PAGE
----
“Global engagement suits me,” she says. “Our faculties have really great initiatives in the world, at SHE Collaborates, Mundo, UNU-Merit, we have Global Studies, global citizenship education, the Maastricht Platform for Community-Engaged Research, but we can connect them and put them on show much more.”
A theme that Letschert as President will certainly ‘take on’ as well, is Recognition and Rewards; after all, she is one of the initiators of the national project that gives more attention for diverse academic careers. Other things that she will pour her efforts into are leadership and HR. As President, she can “broaden” the leadership programme, she says, “on every level,” from academic to support staff.
She will also strengthen the relationship with MUMC. “The university and the hospital are linked to each other in a complicated construction, but we work together with the same people, we need each other. For example, in a joint strategy on future developments, such as medical technology and the project to become a healthy region.”
Furthermore, she is soon going to speak with Vice President Nick Bos about their future portfolios, because “both positions have common ground”. The Brightlands campuses will be one of the topics.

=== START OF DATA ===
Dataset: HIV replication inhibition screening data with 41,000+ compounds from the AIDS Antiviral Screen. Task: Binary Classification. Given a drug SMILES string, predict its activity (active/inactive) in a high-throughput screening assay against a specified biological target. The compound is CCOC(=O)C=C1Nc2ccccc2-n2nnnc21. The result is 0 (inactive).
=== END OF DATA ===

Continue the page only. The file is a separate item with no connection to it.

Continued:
We versus them
The fact that the deans backed her decision, as does colleague Bos, was “the confirmation. The deans know what they can expect,” she laughs. “I feel that we think too much in terms of we versus them, in the ‘Berg’ versus the faculties. I don’t think it is very constructive. I am all for faculty space and individual detailing, but as far as the main lines are concerned, we are one organisation. We follow a joint course.”
When Paul leaves, Letschert will combine her new job as President with her position as rector, “for a few months, till the end of January”. Hasn't she thought about taking on both roles in the coming years? “It was discussed briefly, but aside from the fact that it didn’t fit in with the board regulations – which would have had to be adapted – it is not feasible from a practical point of view. It was a huge temptation, because then I could continue to do what I like doing as rector, but if you look at the portfolios, the size of the university and the challenges, no, it is not an option.”
She realises that she shouldn’t interfere too much with the themes of the new rector. “I know those through and through. Yes, he or she will have to push me back,” she laughs. “But I can handle that.”
Letschert has a preference for an internal candidate. Not just because they know what is going on, but they will also know the education system of Maastricht University. “I would also prefer to have a rector who will stay on for eight years, that gives you much more clout. Anyway, I may be on the Appointments Advisory Committee, but it is the Supervisory Board’s decision.”
Climbing the ladder
Does Letschert have an unbridled ambition to ‘climb the ladder’? “As President, you have final responsibility of the whole institute, but Martin never emanated that. That is because of our amicable board. Besides, I have read messages that I would become a minister, well, now you know that I won't do that. Climbing the ladder is not my motive. Also, let’s be honest, you don’t need to become President for the title, the Dutch title of ‘Rector magnificus’ sounds much better, doesn’t it?”